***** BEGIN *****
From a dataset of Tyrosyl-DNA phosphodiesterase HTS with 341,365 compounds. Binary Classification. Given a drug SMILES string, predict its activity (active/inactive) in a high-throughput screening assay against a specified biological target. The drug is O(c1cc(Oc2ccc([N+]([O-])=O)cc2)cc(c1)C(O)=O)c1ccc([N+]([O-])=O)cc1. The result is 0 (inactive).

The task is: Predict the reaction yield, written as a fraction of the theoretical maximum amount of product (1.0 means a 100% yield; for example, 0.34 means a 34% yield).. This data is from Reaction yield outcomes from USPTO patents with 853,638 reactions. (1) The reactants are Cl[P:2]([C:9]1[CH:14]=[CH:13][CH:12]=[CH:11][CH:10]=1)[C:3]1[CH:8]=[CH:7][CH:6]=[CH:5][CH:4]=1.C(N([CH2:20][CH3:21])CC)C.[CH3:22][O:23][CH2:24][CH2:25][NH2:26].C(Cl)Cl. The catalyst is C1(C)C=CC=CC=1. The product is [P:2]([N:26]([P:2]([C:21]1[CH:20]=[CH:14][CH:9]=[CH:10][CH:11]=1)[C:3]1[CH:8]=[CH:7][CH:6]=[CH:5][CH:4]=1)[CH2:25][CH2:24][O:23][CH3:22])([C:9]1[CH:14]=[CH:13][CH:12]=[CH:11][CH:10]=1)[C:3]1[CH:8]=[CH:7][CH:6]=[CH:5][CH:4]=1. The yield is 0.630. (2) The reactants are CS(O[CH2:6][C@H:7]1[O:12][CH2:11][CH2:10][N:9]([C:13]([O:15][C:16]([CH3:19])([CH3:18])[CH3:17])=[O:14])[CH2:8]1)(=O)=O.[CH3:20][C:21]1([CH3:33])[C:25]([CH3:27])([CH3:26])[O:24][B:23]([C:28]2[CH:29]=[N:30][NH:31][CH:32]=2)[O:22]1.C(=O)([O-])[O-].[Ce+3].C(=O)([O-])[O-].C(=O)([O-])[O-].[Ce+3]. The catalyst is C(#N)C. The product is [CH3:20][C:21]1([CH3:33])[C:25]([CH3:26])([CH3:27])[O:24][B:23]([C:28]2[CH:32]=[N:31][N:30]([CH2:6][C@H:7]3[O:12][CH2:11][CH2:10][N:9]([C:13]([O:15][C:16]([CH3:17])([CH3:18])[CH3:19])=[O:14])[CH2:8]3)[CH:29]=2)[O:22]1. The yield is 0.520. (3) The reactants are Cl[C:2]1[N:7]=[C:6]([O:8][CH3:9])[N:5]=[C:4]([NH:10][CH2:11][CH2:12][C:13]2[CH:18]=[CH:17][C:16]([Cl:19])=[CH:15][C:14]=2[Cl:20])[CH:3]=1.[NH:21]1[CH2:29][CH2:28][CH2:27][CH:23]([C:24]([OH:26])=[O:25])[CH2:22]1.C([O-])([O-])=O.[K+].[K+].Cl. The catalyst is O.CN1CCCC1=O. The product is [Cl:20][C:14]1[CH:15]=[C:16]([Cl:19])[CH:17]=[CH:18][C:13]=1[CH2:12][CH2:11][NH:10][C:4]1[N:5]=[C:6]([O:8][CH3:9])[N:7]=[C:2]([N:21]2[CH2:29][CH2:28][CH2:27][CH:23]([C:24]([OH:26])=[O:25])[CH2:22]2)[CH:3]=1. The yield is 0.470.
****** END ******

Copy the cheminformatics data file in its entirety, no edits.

From a dataset of Tyrosyl-DNA phosphodiesterase HTS with 341,365 compounds. Binary Classification. Given a drug SMILES string, predict its activity (active/inactive) in a high-throughput screening assay against a specified biological target. The drug is O(c1cc(Oc2ccc([N+]([O-])=O)cc2)cc(c1)C(O)=O)c1ccc([N+]([O-])=O)cc1. The result is 0 (inactive).

The task is: Predict the reaction yield, written as a fraction of the theoretical maximum amount of product (1.0 means a 100% yield; for example, 0.34 means a 34% yield).. This data is from Reaction yield outcomes from USPTO patents with 853,638 reactions. (1) The reactants are Cl[P:2]([C:9]1[CH:14]=[CH:13][CH:12]=[CH:11][CH:10]=1)[C:3]1[CH:8]=[CH:7][CH:6]=[CH:5][CH:4]=1.C(N([CH2:20][CH3:21])CC)C.[CH3:22][O:23][CH2:24][CH2:25][NH2:26].C(Cl)Cl. The catalyst is C1(C)C=CC=CC=1. The product is [P:2]([N:26]([P:2]([C:21]1[CH:20]=[CH:14][CH:9]=[CH:10][CH:11]=1)[C:3]1[CH:8]=[CH:7][CH:6]=[CH:5][CH:4]=1)[CH2:25][CH2:24][O:23][CH3:22])([C:9]1[CH:14]=[CH:13][CH:12]=[CH:11][CH:10]=1)[C:3]1[CH:8]=[CH:7][CH:6]=[CH:5][CH:4]=1. The yield is 0.630. (2) The reactants are CS(O[CH2:6][C@H:7]1[O:12][CH2:11][CH2:10][N:9]([C:13]([O:15][C:16]([CH3:19])([CH3:18])[CH3:17])=[O:14])[CH2:8]1)(=O)=O.[CH3:20][C:21]1([CH3:33])[C:25]([CH3:27])([CH3:26])[O:24][B:23]([C:28]2[CH:29]=[N:30][NH:31][CH:32]=2)[O:22]1.C(=O)([O-])[O-].[Ce+3].C(=O)([O-])[O-].C(=O)([O-])[O-].[Ce+3]. The catalyst is C(#N)C. The product is [CH3:20][C:21]1([CH3:33])[C:25]([CH3:26])([CH3:27])[O:24][B:23]([C:28]2[CH:32]=[N:31][N:30]([CH2:6][C@H:7]3[O:12][CH2:11][CH2:10][N:9]([C:13]([O:15][C:16]([CH3:17])([CH3:18])[CH3:19])=[O:14])[CH2:8]3)[CH:29]=2)[O:22]1. The yield is 0.520. (3) The reactants are Cl[C:2]1[N:7]=[C:6]([O:8][CH3:9])[N:5]=[C:4]([NH:10][CH2:11][CH2:12][C:13]2[CH:18]=[CH:17][C:16]([Cl:19])=[CH:15][C:14]=2[Cl:20])[CH:3]=1.[NH:21]1[CH2:29][CH2:28][CH2:27][CH:23]([C:24]([OH:26])=[O:25])[CH2:22]1.C([O-])([O-])=O.[K+].[K+].Cl. The catalyst is O.CN1CCCC1=O. The product is [Cl:20][C:14]1[CH:15]=[C:16]([Cl:19])[CH:17]=[CH:18][C:13]=1[CH2:12][CH2:11][NH:10][C:4]1[N:5]=[C:6]([O:8][CH3:9])[N:7]=[C:2]([N:21]2[CH2:29][CH2:28][CH2:27][CH:23]([C:24]([OH:26])=[O:25])[CH2:22]2)[CH:3]=1. The yield is 0.470.